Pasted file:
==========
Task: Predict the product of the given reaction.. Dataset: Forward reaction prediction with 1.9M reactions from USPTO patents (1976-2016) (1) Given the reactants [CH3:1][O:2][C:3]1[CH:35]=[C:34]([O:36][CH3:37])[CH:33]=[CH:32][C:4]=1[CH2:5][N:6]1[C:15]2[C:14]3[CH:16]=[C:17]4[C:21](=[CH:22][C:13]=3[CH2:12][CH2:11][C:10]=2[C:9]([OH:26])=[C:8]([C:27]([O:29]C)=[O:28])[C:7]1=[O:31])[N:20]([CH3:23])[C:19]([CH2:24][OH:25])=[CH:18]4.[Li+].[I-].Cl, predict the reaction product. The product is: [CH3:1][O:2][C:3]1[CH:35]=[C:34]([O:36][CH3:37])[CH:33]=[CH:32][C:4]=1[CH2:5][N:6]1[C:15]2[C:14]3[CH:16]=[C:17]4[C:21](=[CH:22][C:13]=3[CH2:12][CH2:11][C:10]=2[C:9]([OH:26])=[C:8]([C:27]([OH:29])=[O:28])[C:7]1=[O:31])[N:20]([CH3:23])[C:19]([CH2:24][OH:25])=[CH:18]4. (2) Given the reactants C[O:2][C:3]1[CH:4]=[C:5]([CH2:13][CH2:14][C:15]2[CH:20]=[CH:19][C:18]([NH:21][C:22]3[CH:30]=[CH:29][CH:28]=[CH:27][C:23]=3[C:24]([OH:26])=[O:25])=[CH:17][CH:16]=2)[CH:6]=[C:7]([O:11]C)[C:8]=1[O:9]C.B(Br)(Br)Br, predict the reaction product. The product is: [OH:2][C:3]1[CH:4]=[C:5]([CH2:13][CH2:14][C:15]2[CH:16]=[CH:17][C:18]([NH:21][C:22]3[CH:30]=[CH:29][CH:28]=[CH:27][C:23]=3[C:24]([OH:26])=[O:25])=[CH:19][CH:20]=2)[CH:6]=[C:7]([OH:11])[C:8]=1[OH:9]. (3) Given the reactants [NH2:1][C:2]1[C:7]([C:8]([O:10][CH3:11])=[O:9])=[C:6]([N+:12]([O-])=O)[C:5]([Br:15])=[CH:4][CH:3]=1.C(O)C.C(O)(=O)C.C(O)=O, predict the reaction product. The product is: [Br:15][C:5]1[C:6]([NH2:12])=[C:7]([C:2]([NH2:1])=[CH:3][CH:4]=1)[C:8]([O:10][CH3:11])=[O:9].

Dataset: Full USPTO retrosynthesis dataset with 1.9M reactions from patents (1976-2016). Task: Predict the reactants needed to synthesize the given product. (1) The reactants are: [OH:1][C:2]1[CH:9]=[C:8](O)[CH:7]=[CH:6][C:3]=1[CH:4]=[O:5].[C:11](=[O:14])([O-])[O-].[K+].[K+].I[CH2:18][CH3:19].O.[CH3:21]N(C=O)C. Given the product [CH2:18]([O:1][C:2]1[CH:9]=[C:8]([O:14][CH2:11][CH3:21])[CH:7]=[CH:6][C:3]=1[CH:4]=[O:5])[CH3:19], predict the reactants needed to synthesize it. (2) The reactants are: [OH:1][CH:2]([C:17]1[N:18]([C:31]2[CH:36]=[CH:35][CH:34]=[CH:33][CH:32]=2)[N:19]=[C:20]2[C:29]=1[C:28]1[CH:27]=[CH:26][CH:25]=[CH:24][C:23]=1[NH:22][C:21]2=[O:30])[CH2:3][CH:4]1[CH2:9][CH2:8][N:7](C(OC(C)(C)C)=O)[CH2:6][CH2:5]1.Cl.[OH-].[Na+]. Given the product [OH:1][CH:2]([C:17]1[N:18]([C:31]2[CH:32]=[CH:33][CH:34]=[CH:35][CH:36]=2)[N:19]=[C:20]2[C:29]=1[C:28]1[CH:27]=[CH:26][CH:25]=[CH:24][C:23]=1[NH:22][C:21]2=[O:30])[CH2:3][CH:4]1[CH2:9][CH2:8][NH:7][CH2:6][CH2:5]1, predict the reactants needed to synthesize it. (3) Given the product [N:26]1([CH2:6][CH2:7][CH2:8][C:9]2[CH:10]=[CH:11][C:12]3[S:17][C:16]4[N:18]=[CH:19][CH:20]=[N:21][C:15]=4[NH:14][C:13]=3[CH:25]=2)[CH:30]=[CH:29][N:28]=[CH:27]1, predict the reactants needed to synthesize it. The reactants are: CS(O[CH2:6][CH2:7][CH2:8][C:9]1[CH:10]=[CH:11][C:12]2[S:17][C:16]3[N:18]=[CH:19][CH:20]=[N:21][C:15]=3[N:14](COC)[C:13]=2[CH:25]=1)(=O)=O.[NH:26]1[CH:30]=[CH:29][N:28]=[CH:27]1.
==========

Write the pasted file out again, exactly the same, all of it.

Task: Predict the product of the given reaction.. Dataset: Forward reaction prediction with 1.9M reactions from USPTO patents (1976-2016) (1) Given the reactants [CH3:1][O:2][C:3]1[CH:35]=[C:34]([O:36][CH3:37])[CH:33]=[CH:32][C:4]=1[CH2:5][N:6]1[C:15]2[C:14]3[CH:16]=[C:17]4[C:21](=[CH:22][C:13]=3[CH2:12][CH2:11][C:10]=2[C:9]([OH:26])=[C:8]([C:27]([O:29]C)=[O:28])[C:7]1=[O:31])[N:20]([CH3:23])[C:19]([CH2:24][OH:25])=[CH:18]4.[Li+].[I-].Cl, predict the reaction product. The product is: [CH3:1][O:2][C:3]1[CH:35]=[C:34]([O:36][CH3:37])[CH:33]=[CH:32][C:4]=1[CH2:5][N:6]1[C:15]2[C:14]3[CH:16]=[C:17]4[C:21](=[CH:22][C:13]=3[CH2:12][CH2:11][C:10]=2[C:9]([OH:26])=[C:8]([C:27]([OH:29])=[O:28])[C:7]1=[O:31])[N:20]([CH3:23])[C:19]([CH2:24][OH:25])=[CH:18]4. (2) Given the reactants C[O:2][C:3]1[CH:4]=[C:5]([CH2:13][CH2:14][C:15]2[CH:20]=[CH:19][C:18]([NH:21][C:22]3[CH:30]=[CH:29][CH:28]=[CH:27][C:23]=3[C:24]([OH:26])=[O:25])=[CH:17][CH:16]=2)[CH:6]=[C:7]([O:11]C)[C:8]=1[O:9]C.B(Br)(Br)Br, predict the reaction product. The product is: [OH:2][C:3]1[CH:4]=[C:5]([CH2:13][CH2:14][C:15]2[CH:16]=[CH:17][C:18]([NH:21][C:22]3[CH:30]=[CH:29][CH:28]=[CH:27][C:23]=3[C:24]([OH:26])=[O:25])=[CH:19][CH:20]=2)[CH:6]=[C:7]([OH:11])[C:8]=1[OH:9]. (3) Given the reactants [NH2:1][C:2]1[C:7]([C:8]([O:10][CH3:11])=[O:9])=[C:6]([N+:12]([O-])=O)[C:5]([Br:15])=[CH:4][CH:3]=1.C(O)C.C(O)(=O)C.C(O)=O, predict the reaction product. The product is: [Br:15][C:5]1[C:6]([NH2:12])=[C:7]([C:2]([NH2:1])=[CH:3][CH:4]=1)[C:8]([O:10][CH3:11])=[O:9].

Dataset: Full USPTO retrosynthesis dataset with 1.9M reactions from patents (1976-2016). Task: Predict the reactants needed to synthesize the given product. (1) The reactants are: [OH:1][C:2]1[CH:9]=[C:8](O)[CH:7]=[CH:6][C:3]=1[CH:4]=[O:5].[C:11](=[O:14])([O-])[O-].[K+].[K+].I[CH2:18][CH3:19].O.[CH3:21]N(C=O)C. Given the product [CH2:18]([O:1][C:2]1[CH:9]=[C:8]([O:14][CH2:11][CH3:21])[CH:7]=[CH:6][C:3]=1[CH:4]=[O:5])[CH3:19], predict the reactants needed to synthesize it. (2) The reactants are: [OH:1][CH:2]([C:17]1[N:18]([C:31]2[CH:36]=[CH:35][CH:34]=[CH:33][CH:32]=2)[N:19]=[C:20]2[C:29]=1[C:28]1[CH:27]=[CH:26][CH:25]=[CH:24][C:23]=1[NH:22][C:21]2=[O:30])[CH2:3][CH:4]1[CH2:9][CH2:8][N:7](C(OC(C)(C)C)=O)[CH2:6][CH2:5]1.Cl.[OH-].[Na+]. Given the product [OH:1][CH:2]([C:17]1[N:18]([C:31]2[CH:32]=[CH:33][CH:34]=[CH:35][CH:36]=2)[N:19]=[C:20]2[C:29]=1[C:28]1[CH:27]=[CH:26][CH:25]=[CH:24][C:23]=1[NH:22][C:21]2=[O:30])[CH2:3][CH:4]1[CH2:9][CH2:8][NH:7][CH2:6][CH2:5]1, predict the reactants needed to synthesize it. (3) Given the product [N:26]1([CH2:6][CH2:7][CH2:8][C:9]2[CH:10]=[CH:11][C:12]3[S:17][C:16]4[N:18]=[CH:19][CH:20]=[N:21][C:15]=4[NH:14][C:13]=3[CH:25]=2)[CH:30]=[CH:29][N:28]=[CH:27]1, predict the reactants needed to synthesize it. The reactants are: CS(O[CH2:6][CH2:7][CH2:8][C:9]1[CH:10]=[CH:11][C:12]2[S:17][C:16]3[N:18]=[CH:19][CH:20]=[N:21][C:15]=3[N:14](COC)[C:13]=2[CH:25]=1)(=O)=O.[NH:26]1[CH:30]=[CH:29][N:28]=[CH:27]1.